I’m going to the MORE contract meeting later where Marian Swerdlow will present on the contract. I’m reposting her analysis on the MORE blog which gets to some of the nitty gritty stuff. My pro-contract buddies tell me the leadership listened and responded. I guess they did given Janus. I think they are glossing over or outright ignoring some of the hidden dangers in the contract. I find many of the YES articles lacking analysis like Marian does here but in fact doing a sales pitch. I’m ok if you say her points are not enough to make you vote no. But at least recognize that there are pitfalls instead of blind adherence. I also say this about NO propaganda. Two evals and parental leave is moving in the right direction. My YES friends claim they had something to do with these changes because the leadership listened to them. The union didn’t listen to them because they were nice guys but because they were perceived as representing groups beyond themselves. After all some of them were not elected to the executive board as individuals but by the votes as a result of the efforts of Two caucuses. If they had run as independents they would have gotten squat.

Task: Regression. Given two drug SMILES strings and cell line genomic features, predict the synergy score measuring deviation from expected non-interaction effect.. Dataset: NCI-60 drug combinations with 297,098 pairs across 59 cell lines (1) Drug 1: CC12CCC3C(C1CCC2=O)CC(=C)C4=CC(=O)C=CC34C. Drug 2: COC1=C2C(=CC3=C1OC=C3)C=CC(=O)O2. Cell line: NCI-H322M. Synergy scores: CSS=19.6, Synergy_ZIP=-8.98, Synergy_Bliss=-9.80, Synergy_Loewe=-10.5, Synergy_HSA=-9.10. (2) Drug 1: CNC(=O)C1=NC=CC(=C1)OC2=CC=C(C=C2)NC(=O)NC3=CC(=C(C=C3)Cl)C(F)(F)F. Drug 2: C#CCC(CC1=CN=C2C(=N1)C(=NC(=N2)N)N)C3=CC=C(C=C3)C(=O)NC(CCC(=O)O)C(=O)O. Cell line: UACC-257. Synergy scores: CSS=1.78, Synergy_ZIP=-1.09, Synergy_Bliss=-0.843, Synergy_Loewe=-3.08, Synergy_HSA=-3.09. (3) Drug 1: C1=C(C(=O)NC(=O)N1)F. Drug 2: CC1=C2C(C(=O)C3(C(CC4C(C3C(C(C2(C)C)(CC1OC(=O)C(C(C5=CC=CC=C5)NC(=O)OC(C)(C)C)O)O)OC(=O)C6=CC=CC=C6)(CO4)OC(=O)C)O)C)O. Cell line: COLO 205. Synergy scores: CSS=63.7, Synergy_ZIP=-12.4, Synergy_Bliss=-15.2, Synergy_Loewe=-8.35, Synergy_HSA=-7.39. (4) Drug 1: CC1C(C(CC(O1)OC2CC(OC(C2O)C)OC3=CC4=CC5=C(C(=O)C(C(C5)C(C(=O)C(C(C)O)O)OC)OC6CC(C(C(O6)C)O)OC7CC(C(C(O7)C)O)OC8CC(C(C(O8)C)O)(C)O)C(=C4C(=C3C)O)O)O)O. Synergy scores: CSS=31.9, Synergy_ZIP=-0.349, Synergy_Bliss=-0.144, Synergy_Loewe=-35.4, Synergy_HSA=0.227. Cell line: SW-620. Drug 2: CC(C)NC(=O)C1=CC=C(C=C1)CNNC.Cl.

I wonder how the yes/no contract divide and some of the associated bitterness will play out in uft elections this spring where we may see as many as 3 groups running against Unity. Or no groups. The MORE internal meeting before the 1pm contract convention will take up the election issue today. I generally urges not to run but as conditions evolve so do my views. New Action will take no position on the contract. Eterno at ICE has cast the die but others in ICE are Split but probably leaning no. We’ll see at Friday’s ice meeting when the vote will be done. Solidarity is opposed. So we are seeing some strange bedfellows which might spill over into election coalitions.
Or not. Having just returned from a Road Scholar tour of Croatia in the former Yugoslavia where we had Balkan politics and all its complexities explained I find myself emersed in our own version of the balkans.
An important difference from the current grievance process is that in the latter, a neutral arbitrator whose award is not “subject to approval by the Chancellor” comes in at the “third step” In this new process of committees, the chancellor has final say over even the third step. This delays the introduction of a neutral party.